Lesson Objectives:- Natural Selection
- The Theory of Evolution
- Keys to survival
- The evolution of species
- Isolation and species
Selective pressures: Most young plants and animals do not survive because they face environmental resistance factors such as predators, parasites, drought, lack of food and temperature extremes.
Survival involves developing characteristics that help a species adapt, hide from predators and benefit reproduction. The process of specific traits favoring the survival of certain individuals is known as natural selection. Charles Darwin first presented these theories in his book "On the Origin of Species by Means of Natural Selection" in 1859.
Evolution is the modification of the gene pool of a species by natural selection over the course of generations.
Both Charles Darwin and Alfred Wallace came to these conclusions independently without the use of DNA, solely through observations and study. It was only in the 1960s that the study of genetics revealed that these theories were valid and that evolution occurs through natural selection.
Fitness involves the traits of an organism that help it survive and reproduce.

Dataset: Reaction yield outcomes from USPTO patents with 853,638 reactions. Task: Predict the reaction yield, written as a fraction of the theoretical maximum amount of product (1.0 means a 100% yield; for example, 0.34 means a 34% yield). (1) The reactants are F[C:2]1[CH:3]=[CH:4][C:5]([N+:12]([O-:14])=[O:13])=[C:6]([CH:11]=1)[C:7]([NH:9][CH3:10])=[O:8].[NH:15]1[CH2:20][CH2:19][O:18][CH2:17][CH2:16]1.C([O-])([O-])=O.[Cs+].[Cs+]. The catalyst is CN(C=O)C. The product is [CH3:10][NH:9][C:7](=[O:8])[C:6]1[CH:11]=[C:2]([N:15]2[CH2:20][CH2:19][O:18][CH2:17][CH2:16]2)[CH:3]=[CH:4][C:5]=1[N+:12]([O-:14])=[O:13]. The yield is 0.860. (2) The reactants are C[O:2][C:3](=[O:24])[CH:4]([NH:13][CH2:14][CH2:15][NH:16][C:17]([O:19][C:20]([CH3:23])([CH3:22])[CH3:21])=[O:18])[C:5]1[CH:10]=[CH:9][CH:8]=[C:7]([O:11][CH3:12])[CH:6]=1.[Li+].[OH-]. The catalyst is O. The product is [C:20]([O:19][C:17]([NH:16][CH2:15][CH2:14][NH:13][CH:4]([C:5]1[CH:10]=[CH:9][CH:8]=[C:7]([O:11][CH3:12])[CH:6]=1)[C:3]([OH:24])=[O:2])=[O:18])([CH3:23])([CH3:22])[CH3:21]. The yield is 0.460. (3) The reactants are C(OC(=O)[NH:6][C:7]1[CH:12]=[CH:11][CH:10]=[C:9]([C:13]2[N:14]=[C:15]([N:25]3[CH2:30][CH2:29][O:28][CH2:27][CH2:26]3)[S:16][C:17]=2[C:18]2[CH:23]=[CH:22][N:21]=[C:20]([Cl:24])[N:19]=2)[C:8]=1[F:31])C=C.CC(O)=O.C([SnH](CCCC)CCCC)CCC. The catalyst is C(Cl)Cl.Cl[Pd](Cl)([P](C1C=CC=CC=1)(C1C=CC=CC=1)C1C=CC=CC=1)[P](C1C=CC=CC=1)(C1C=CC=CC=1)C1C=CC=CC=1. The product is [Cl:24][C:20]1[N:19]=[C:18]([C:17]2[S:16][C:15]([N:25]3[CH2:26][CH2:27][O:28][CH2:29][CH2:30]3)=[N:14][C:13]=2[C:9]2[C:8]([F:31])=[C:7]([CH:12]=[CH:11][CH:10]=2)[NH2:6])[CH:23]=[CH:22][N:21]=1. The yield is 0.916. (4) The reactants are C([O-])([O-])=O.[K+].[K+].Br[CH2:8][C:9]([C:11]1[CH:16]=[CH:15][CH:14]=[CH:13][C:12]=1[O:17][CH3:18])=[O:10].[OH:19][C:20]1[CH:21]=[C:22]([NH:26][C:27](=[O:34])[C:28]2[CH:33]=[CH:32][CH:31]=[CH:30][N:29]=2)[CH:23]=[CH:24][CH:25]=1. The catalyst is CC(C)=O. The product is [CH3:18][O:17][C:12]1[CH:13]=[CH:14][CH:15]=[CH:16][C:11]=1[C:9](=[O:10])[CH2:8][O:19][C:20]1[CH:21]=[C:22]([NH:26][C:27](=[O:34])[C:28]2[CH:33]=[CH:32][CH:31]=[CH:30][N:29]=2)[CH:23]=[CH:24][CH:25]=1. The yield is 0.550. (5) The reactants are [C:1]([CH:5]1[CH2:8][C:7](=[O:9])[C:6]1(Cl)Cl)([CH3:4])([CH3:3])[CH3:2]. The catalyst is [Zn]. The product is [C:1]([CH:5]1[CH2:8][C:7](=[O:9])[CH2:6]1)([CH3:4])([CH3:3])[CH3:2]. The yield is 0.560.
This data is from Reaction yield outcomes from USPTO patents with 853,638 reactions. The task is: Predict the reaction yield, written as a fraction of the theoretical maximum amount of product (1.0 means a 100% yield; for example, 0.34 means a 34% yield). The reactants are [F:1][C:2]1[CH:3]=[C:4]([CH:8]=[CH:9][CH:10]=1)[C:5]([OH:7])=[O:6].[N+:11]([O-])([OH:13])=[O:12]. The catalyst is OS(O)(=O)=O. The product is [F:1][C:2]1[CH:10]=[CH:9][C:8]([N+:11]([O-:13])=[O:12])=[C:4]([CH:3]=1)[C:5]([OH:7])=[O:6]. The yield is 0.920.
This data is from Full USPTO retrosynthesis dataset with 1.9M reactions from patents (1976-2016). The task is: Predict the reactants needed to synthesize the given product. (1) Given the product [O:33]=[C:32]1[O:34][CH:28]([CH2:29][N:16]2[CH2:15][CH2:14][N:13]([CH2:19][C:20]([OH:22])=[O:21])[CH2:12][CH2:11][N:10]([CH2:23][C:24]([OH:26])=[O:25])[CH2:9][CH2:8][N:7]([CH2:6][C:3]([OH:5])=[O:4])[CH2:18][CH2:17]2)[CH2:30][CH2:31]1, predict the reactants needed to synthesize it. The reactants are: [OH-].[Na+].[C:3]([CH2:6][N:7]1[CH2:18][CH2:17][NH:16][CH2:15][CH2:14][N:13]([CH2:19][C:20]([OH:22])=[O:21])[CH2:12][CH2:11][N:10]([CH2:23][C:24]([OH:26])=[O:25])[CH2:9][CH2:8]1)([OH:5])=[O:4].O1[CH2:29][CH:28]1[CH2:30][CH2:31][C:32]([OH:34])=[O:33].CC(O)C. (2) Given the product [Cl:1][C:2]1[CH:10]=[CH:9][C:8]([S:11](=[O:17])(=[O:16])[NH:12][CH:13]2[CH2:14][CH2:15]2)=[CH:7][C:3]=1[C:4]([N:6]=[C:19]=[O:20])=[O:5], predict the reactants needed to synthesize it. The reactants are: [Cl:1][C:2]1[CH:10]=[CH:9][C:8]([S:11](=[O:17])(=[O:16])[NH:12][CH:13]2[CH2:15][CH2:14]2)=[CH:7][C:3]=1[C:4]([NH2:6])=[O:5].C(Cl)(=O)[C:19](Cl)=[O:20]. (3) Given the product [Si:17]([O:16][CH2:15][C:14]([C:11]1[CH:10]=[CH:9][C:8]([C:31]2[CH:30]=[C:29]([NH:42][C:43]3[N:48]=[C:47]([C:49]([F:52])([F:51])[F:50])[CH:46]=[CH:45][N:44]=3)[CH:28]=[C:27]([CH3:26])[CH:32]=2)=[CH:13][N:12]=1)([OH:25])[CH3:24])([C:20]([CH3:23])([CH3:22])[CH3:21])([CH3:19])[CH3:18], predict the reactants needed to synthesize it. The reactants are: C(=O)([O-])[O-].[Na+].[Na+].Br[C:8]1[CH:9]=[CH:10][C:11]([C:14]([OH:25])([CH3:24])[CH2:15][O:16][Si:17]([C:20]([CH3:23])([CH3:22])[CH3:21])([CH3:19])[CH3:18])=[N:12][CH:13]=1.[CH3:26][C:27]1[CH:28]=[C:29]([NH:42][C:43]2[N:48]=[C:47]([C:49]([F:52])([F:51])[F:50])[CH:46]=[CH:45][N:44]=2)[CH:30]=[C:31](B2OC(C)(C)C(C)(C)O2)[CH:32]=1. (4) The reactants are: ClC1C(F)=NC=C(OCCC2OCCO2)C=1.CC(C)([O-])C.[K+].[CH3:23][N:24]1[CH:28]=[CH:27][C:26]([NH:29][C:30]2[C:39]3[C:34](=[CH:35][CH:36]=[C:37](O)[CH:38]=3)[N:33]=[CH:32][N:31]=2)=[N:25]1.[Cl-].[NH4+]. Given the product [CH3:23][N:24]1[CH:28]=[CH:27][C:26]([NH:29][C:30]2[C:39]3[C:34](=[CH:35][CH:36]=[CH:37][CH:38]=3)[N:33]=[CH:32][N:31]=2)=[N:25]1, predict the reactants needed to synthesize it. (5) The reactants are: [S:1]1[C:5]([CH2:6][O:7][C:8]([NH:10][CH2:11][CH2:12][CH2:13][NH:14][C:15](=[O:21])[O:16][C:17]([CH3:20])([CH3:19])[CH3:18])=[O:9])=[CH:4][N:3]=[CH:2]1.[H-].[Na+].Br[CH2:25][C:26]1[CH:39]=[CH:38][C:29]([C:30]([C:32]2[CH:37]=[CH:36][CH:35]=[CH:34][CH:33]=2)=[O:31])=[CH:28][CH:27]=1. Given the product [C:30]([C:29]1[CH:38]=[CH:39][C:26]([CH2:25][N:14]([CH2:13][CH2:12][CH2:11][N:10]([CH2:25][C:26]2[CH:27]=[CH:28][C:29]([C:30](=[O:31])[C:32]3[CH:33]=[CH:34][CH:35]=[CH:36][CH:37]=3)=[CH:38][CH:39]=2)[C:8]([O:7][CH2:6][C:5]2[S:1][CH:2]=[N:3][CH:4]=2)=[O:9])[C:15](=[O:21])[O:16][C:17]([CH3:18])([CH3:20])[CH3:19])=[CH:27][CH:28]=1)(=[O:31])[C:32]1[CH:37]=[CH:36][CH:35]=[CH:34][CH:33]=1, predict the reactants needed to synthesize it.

Examples include coping with temperature changes, obtaining food, escaping predators, finding mates and migration. Does a trait help an organism survive and reproduce? If it does, then it will be maintained through natural selection. When change occurs, populations adapt, migrate or go extinct.
There are four keys to the survival of any species. They are geographical distribution, specialization to a habitat or food supply, genetic variation within the gene pool, and the reproductive rate relative to the environmental change.
For example, the housefly does not require any special habitat and can reproduce in practically any environment. It is not a vulnerable population. The condor, by contrast, requires a large roaming range, has specific prey and food requirements and does not have much genetic diversity. It would be severely impacted if its environment were destroyed or damaged.
Species have always been adapting to changing environmental conditions. Today, there are 8.7 million known species of plants, animals and microbes. There are millions that are still unknown.
Mutations and adaptations from two species interbreeding has resulted in new species. For example, with the fox, populations have changed dramatically based on location as the species has adapted to different environments. The arctic fox has developed heavy fur and a short tail and light color to blend into the background in the north, while the southern gray fox has thin fur, long tail and a dark color, adapting to the warmer climate.
The isolation of species on different land masses has led to distinct variations and development. Drifting continents and isolation have created species in areas that are unlike any other. A good example of this includes the many distinct species in Australia and Indonesia, both areas of the world that were relatively isolated from the rest of the world for a long time.